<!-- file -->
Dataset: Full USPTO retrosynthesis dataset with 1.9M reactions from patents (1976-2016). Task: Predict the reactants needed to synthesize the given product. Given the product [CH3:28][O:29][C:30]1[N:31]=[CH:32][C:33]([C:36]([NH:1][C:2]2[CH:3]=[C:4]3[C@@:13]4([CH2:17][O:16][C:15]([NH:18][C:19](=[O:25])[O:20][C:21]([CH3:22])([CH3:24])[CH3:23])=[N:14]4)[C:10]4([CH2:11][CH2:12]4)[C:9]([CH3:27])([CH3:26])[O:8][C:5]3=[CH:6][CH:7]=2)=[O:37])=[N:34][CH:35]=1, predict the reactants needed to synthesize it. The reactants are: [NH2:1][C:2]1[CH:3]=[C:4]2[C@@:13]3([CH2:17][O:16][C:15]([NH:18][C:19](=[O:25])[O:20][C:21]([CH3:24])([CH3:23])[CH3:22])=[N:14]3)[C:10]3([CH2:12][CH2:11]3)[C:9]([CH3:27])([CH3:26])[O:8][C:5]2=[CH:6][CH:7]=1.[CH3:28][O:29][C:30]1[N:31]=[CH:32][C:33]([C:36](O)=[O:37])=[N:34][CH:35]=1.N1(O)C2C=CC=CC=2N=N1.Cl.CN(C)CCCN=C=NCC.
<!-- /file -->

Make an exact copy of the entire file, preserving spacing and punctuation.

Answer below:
Dataset: Full USPTO retrosynthesis dataset with 1.9M reactions from patents (1976-2016). Task: Predict the reactants needed to synthesize the given product. Given the product [CH3:28][O:29][C:30]1[N:31]=[CH:32][C:33]([C:36]([NH:1][C:2]2[CH:3]=[C:4]3[C@@:13]4([CH2:17][O:16][C:15]([NH:18][C:19](=[O:25])[O:20][C:21]([CH3:22])([CH3:24])[CH3:23])=[N:14]4)[C:10]4([CH2:11][CH2:12]4)[C:9]([CH3:27])([CH3:26])[O:8][C:5]3=[CH:6][CH:7]=2)=[O:37])=[N:34][CH:35]=1, predict the reactants needed to synthesize it. The reactants are: [NH2:1][C:2]1[CH:3]=[C:4]2[C@@:13]3([CH2:17][O:16][C:15]([NH:18][C:19](=[O:25])[O:20][C:21]([CH3:24])([CH3:23])[CH3:22])=[N:14]3)[C:10]3([CH2:12][CH2:11]3)[C:9]([CH3:27])([CH3:26])[O:8][C:5]2=[CH:6][CH:7]=1.[CH3:28][O:29][C:30]1[N:31]=[CH:32][C:33]([C:36](O)=[O:37])=[N:34][CH:35]=1.N1(O)C2C=CC=CC=2N=N1.Cl.CN(C)CCCN=C=NCC.